I did that. Rebel stuff, right? And he looked at me and he said, "Man, I know exactly what you’re talking about. I had those all through school growing up." And just hearing him say that was revelatory.
I was so happy to learn that I wasn’t the only one feeling this way. I wasn’t alone. He said I need to talk to a professional, not a doctor, a mental health professional. And again, this is something I did not know existed. I didn’t grow up with any of this. We didn’t talk about our mental health. It was, "Suck it up."
I found a therapist named Dr. Oakley, who is a director of psychology at UCLA. I liked his vibe. First session, Dr. Oakley says to me, "I want you to hyperventilate in this paper bag. And we’re going to induce the symptoms of a panic attack on purpose."
And I looked at him like he was the one who needed help. And I said, "You gotta be kidding me. Do you have any idea how hard I try to not have those? I almost had one in your parking lot and went home." But he was right. Exposure is important. Taking the time to be vulnerable and learn about yourself is important.
It was time to stop running and it was time to start working on myself.
And over the years, I put in the work to manage and ultimately admire my anxiety.
I learned that the brain can send these false alarms to your body telling you that there’s an imminent threat, like there’s a saber-toothed tiger on the stage about to rip my head off.
But that that doesn’t exist. It’s not actually true. I learned to manage it with a regiment that smart people helped me create: meditation, breathing, taking a cold plunge, focusing on working hard for my family and taking my meds, the prescribed kind, not the kind from Snoop. But ultimately, I came to accept that this is who I am.
And not only do I accept it. I’m stronger because of it.
That doesn’t mean I’m never going to have a panic attack again. The body can always trick the mind. I had one hosting "The Voice." Twelve million people watching. I felt the wave come over me live on NBC. Not a good time to lose your shit. Thought I was going to pass out.
So I just held on. Right hand clutching the microphone, smiling is what you see. Left hand in the pocket. I grabbed my left thigh so hard, I started to bleed. Thirty seconds is what it lasted. But again, it felt like an eternity. But I made it.
In fact, it was worried I was going to have a panic attack today with the duke and duchess or tonight, right here in front of all of you.
I may never cure my anxiety, sometimes it’s tough, but it’s more important that I had the bravery to share my story just in case. It helps somebody the way that my friend helped me.
I think there’s three chapters to the arc in our society of mental health. The first chapter was when mental health was considered something to keep hidden in the shadows. It was something to be ashamed of. That chapter, unfortunately, stretched for the entire history as a species.
The second started a few decades ago when doctors and researchers did the hard work of changing what we know about science. Advocates did the hard work of changing the hearts and minds. Brave people, sometimes risking their own careers and their reputations, came forward to share their mental health struggles and each of them made it easier for 10 more of us to come forward.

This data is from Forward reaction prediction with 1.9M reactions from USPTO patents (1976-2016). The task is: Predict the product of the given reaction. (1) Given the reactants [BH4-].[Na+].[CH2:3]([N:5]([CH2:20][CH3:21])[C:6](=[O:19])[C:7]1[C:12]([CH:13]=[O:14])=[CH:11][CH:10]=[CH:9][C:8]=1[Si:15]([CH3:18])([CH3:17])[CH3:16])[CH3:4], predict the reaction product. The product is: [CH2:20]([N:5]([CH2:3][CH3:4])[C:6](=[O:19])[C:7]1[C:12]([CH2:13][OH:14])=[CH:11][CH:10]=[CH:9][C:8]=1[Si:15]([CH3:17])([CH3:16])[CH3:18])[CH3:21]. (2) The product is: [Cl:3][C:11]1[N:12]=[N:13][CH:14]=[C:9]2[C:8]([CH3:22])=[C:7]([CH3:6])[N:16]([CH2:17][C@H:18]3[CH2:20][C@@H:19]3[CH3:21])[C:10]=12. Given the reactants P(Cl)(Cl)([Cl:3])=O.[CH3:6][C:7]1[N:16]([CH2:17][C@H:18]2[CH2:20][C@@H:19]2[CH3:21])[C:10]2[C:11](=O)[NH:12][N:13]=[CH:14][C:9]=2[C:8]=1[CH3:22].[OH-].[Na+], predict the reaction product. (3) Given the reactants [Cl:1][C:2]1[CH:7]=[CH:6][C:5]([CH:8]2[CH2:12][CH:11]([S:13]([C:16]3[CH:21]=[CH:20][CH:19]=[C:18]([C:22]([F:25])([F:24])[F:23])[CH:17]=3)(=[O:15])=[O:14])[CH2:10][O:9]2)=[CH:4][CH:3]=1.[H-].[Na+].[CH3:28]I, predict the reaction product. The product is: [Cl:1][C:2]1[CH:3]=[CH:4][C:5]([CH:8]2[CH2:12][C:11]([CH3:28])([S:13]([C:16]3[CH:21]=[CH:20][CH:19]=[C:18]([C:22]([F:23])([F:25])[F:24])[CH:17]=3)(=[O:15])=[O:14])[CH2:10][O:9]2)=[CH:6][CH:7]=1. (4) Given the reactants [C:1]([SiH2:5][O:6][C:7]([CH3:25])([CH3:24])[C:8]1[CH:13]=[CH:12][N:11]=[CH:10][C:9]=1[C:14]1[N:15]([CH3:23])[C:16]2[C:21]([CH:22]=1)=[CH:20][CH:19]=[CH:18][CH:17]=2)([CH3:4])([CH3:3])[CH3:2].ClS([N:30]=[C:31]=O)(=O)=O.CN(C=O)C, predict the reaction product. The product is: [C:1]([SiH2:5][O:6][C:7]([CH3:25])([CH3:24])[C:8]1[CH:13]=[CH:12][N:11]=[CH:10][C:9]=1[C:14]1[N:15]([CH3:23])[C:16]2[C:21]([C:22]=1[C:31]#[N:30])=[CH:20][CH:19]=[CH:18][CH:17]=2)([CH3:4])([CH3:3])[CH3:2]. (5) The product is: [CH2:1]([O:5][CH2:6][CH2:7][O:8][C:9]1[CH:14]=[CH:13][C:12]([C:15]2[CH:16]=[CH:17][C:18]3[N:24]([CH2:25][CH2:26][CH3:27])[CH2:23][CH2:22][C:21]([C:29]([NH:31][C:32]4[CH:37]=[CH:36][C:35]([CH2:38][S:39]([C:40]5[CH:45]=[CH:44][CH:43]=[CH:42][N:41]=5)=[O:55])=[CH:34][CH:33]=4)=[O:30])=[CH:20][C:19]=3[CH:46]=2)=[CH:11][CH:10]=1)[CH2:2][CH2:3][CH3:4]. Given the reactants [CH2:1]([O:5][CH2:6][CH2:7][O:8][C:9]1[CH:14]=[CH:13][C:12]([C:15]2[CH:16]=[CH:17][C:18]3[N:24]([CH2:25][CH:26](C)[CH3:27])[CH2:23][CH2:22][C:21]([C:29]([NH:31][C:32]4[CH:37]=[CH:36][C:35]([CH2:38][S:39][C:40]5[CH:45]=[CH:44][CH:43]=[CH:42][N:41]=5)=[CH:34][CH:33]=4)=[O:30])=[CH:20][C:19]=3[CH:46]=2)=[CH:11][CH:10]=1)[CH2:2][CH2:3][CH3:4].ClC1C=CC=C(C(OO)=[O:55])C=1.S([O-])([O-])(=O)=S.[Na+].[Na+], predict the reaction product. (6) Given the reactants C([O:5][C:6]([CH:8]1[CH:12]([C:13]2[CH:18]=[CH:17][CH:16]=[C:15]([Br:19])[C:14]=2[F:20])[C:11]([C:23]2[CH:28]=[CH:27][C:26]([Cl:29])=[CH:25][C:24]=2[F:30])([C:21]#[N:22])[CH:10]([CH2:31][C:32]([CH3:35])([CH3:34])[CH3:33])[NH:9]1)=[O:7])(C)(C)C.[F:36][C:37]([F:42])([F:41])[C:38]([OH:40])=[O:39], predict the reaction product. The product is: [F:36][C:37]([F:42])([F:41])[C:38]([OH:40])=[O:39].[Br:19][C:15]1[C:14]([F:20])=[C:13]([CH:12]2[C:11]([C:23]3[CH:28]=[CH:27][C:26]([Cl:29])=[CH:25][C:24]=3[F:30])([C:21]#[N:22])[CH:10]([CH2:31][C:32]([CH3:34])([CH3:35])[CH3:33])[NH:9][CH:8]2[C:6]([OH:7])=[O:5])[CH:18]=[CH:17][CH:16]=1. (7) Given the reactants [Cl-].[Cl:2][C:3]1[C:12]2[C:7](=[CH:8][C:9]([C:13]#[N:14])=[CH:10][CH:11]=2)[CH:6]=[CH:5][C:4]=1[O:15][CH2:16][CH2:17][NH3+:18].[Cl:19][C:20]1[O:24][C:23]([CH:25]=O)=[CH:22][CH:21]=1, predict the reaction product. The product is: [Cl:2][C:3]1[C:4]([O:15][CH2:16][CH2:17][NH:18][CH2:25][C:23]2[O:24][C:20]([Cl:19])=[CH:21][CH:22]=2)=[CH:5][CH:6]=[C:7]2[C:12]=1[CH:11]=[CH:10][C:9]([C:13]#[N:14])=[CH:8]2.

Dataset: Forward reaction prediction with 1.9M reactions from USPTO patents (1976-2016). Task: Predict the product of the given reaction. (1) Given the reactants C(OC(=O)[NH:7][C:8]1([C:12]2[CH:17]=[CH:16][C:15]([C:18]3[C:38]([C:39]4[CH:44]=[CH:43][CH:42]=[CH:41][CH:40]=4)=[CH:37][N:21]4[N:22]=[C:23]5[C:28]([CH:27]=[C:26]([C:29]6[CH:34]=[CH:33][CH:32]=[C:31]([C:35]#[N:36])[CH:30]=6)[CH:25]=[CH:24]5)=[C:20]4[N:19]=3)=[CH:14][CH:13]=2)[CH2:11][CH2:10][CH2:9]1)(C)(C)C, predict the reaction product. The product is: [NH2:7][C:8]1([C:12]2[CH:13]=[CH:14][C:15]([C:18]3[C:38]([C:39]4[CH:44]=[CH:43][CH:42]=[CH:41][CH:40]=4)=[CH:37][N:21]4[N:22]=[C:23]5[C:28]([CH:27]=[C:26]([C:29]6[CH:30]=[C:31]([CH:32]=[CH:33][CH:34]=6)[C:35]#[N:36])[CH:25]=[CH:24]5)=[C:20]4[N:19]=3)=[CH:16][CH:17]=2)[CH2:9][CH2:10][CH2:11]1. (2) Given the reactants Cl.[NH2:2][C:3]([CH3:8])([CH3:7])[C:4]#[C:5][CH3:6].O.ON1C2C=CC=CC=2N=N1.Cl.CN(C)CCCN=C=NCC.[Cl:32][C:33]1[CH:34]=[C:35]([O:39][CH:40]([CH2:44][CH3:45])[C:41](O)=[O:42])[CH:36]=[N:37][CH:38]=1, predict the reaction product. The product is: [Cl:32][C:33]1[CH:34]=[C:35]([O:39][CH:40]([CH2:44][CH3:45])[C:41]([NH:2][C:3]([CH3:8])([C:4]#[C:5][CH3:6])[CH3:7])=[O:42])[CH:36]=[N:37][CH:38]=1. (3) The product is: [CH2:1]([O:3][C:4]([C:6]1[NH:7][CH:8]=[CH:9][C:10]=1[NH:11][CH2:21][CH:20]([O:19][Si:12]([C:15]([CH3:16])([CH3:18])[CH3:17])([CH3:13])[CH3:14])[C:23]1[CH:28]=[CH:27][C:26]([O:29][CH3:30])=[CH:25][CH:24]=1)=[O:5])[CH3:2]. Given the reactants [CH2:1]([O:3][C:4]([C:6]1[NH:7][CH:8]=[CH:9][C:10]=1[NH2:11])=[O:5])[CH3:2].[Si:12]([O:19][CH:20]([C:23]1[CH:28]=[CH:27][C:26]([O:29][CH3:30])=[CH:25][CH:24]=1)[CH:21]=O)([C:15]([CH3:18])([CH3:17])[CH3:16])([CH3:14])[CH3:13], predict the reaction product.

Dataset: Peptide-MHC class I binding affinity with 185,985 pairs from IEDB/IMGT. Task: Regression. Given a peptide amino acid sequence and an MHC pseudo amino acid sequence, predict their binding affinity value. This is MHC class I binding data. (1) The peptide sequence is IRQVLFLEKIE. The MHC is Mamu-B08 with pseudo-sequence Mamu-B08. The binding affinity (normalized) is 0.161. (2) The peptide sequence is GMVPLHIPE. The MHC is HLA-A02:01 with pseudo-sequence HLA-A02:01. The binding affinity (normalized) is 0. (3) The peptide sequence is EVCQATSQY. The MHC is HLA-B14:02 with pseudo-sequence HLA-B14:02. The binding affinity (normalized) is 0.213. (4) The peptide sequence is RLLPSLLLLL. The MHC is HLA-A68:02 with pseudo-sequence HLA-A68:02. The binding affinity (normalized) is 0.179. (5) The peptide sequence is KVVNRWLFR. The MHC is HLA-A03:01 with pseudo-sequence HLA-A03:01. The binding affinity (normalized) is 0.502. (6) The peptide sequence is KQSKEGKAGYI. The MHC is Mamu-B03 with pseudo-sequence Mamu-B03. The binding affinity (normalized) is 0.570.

And that brings us to the third chapter in the arc of mental health. And the reason that we’re all here tonight. Building a world where everyone knows that mental health isn’t something to hide from. But a journey to take openly and a journey where you’ll find support along the way. We have a lot of work to do.
We have a lot of work to do. Sixty-five million Americans are going to experience a mental health condition this year. That’s four times the number of Americans that will be diagnosed with cancer. And it takes far too long to reach them.
I think about it this way: If you roll your ankle on a basketball court in a pickup game, how long does it take you to go to the urgent care to get a diagnosis? Ten minutes. However long it takes you to get there.
The time it takes between somebody experiencing their first mental health symptom and actually getting help is 11 years. Eleven years. And that’s an average. It takes a lot longer in poor communities marginalized communities, communities of color. The distance to access is further and the stigma is greater.
And all of that is why we have to reach people earlier. We have to show them that they’re not alone.
There is everybody going through something that we cannot see. We have to convince people that grappling with your mental health does not make you weak learning about it, managing it, making it work for you, turning your vulnerability into your greatest strength. That’s what makes you strong.
Mental health is no longer the Scarlet A on our chest. It is the bright red 'S' on our chest. We’re superheroes. We’re the avengers of a galaxy, jocks and misfits, all with their own issues coming together to help people and who knows, maybe even save the world.
That’s why we’re here tonight to celebrate our own journeys. But more importantly, to help others take their own to build a better world. And I am profoundly grateful to everybody here tonight for joining all of us at Project Healthy Minds in that mission. Thank you very much.